Monthly Archives: October 2011





Trevin Wax|3:22 am CT

Should the SBC Change Its Name?

Last month, Southern Baptist Convention president Bryant Wright announced the formation of a committee to explore the option of changing the name of the SBC. Blogs quickly became forums for people to discuss the merits of the proposal. Some believe the name change represents a sell-out of our historic identity. Others believe that not changing the name keeps us stuck in the past (with racial connotations even!) and hinders our future growth and effectiveness. Still others are open to a name change, but don’t like the way the current president is going about things.

I don’t have a strong feeling one way or another regarding changing the name of the SBC. But I do have some thoughts on the subject, and a few people have asked me to make them public. So, at risk of making people on both sides of this contentious debate angry, here goes nothing…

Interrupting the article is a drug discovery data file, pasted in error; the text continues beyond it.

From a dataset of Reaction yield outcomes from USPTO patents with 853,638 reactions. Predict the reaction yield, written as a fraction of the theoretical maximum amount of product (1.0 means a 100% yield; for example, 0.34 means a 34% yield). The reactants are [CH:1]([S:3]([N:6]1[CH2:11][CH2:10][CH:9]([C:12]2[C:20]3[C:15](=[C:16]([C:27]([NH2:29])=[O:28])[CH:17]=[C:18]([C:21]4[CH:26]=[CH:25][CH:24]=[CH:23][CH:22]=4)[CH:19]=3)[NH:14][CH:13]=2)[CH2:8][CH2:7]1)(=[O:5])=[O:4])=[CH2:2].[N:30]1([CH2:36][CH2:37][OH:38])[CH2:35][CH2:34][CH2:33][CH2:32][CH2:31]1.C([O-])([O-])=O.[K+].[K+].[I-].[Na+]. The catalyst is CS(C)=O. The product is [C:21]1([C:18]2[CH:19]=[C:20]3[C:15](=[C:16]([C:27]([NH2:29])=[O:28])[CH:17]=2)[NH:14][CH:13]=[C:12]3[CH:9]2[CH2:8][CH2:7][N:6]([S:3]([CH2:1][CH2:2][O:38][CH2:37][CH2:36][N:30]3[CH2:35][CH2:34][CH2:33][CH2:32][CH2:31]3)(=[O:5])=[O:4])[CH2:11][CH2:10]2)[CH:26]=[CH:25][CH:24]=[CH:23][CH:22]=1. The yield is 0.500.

1. We’re not as big or important as we think we are.

Much of the talk about changing the name of the Southern Baptist Convention assumes that people have a terribly negative perception of Southern Baptists. It’s assumed that our mission work in many parts of the country is hindered because the term “Southern” is an obstacle. Or perhaps we’re afraid people associate our name with the backwoods Baptists of yesteryear.

I may be mistaken, and I am willing to be corrected, but I doubt that most non-Christians have a negative perception of Southern Baptists. Truth be told, most non-Christians don’t even know who we are. Right now, we look a lot like the wider world of evangelicalism, which also suffers from this navel-gazing, Everyone hates us! mentality that research has proven to be untrue. It reminds me of the teenage girl who goes home from a party crying about how everyone hated her outfit, when in actuality, no one even noticed it.

Still, the acknowledgement that “we’re not as important as we think we are” cuts the other way too. It’s true that we’re not universally panned in the way some of those desiring a name-change think we are. But neither are we too big or important to refrain from considering a name change. Those who resist any idea of changing the name tend to overestimate the Convention’s importance as well, but from the other side.